Confessions of a Female River Guide

Jul 12, 2013

Confessions of a Female River Guide

Longtime O.A.R.S. guide Heather Solee may have gotten her start as a shuttle driver, but she quickly made her way behind the oars of her very own boat (her third trip ever was the Grand Canyon!). Now, nearly 11 years later, you’ll most likely find Heather in Idaho, rowing a dory named the Quartz Creek down the Salmon River.

Curious about what it’s like to be a woman on the river? Keep reading…

What’s the best part about your job?

I get to work outside—row a boat, sleep on a boat, and live on a boat—all season.

How do river guides stay in rowing shape in the off season?

The secret is…we don’t. We actually show up for our first river trip and talk about how out of shape we’re going to be. But a lot of us are pretty active. I think to do this job you have to be healthy. You need to take care of your body. But ultimately, it’s not rowing you’re training for. It’s lifting five gallon buckets and moving tables and twisting and turning.

What do you think surprises people most about lady guides?

Probably that we can row a boat, for one. That we can actually get it down river. I’ve definitely been on the beach before and there’s this big guy and he’s like, “Hey little lady, are you going to row me down river?” And sure enough I do. And I think that’s kind of a cool thing.

What motivates you day in and day out on the river?

I think the crew. You depend on each other. You’re really a team out here. And when you’re all helping each other out, it’s a really great trip, a really fun trip. And even if it’s challenging, you have your crew.

Anything in particular you can’t live without when you’re living off of your boat?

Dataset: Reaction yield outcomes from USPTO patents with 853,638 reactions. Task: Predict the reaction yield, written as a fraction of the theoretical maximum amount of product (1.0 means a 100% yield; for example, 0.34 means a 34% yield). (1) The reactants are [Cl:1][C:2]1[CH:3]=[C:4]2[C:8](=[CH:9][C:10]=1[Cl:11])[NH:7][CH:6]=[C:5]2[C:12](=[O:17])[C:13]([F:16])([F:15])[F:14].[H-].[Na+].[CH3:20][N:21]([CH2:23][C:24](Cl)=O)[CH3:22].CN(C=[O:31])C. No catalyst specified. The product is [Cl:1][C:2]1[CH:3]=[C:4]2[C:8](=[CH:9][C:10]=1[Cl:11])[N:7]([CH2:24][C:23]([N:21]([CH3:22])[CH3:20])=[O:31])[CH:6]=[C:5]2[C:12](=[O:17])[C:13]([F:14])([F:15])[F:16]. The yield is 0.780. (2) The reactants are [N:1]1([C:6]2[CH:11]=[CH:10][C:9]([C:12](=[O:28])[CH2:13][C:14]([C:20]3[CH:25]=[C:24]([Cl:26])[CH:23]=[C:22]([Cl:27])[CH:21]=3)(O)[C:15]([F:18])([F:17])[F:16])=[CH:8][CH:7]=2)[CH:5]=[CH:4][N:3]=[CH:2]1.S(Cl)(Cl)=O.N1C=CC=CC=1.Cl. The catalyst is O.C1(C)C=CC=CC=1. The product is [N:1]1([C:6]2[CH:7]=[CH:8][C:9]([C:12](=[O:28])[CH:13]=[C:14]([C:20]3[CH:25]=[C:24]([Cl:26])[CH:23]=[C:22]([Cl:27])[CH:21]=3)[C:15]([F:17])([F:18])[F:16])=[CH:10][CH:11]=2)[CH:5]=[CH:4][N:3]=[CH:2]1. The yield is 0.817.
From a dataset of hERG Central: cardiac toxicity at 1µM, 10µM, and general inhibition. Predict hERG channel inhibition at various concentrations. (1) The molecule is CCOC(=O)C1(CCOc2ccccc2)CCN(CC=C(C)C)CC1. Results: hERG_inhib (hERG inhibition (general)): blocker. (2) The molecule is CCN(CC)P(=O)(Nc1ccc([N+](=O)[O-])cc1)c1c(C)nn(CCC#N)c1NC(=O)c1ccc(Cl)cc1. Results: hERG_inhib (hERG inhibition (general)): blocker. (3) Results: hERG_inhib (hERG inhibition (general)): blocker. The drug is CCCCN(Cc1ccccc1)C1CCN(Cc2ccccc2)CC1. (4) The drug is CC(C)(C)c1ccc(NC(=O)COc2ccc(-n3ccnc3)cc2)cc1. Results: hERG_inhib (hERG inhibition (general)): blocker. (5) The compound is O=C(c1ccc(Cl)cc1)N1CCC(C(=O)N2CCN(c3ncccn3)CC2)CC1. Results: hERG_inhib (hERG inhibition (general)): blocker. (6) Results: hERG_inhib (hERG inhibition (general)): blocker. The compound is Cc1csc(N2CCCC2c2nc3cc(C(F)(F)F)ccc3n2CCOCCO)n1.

My floss. I love flossing. Have to have that. And I’ve actually gone far enough to get everyone on the trip to floss.

Describe your perfect day on the river.

I like to get up early and make coffee. My perfect day would be if everyone was up at that time and we could actually get on the water and do a really early float. I think that being on the water in the early morning is probably the most special time. It’s quiet. There are animals. Nobody else is out.

Which river trip would you recommend for a girl’s getaway?

The Main Salmon. It’s a river that offers a lot in terms of rapids, hikes, beautiful lodges, and it’s 6 days long. If you do a four-day trip, it’s a little too short. Six days is pretty complete. And there are big sandy beaches to do yoga on. It just offers everything I think a woman wants.

The Main Salmon River is in Idaho. What makes Idaho such a great rafting destination?

I think the biggest and most obvious reason Idaho is such a great rafting destination is the Salmon River—almost 300 miles of free-flowing river. It’s not common in the States anymore. Everything has dams behind it. It’s true wilderness. The river is true to its essence. When you flow down there, it’s natural. Man hasn’t messed with it.

Find out more about the Salmon River, Idaho rafting and what it’s like to be a woman in the outdoors. Watch clips from our interview with Heather below…

 

Related Articles:

Guide Talk: Women in the Outdoors

Guide Talk: Why Idaho Rafting is Better Than Anywhere Else

3 Reasons River Guides are the Best Storytellers

 

Cari Morgan
Cari Morgan is O.A.R.S.' Communications Specialist (a.k.a. the voice of O.A.R.S.). She lives and plays in the Sierra Foothills.
  • john

    Because it was not really an article but an advertisement for rafting in Idaho.

  • Cari_Morgan

    We had a few interviews we did with some of the ladies of O.A.R.S. and this was just one in a series. Sorry if you felt the title was misleading. Check out some of our other guide interviews, as well as several articles from our guides here: http://www.oars.com/blog/category/guidefolk/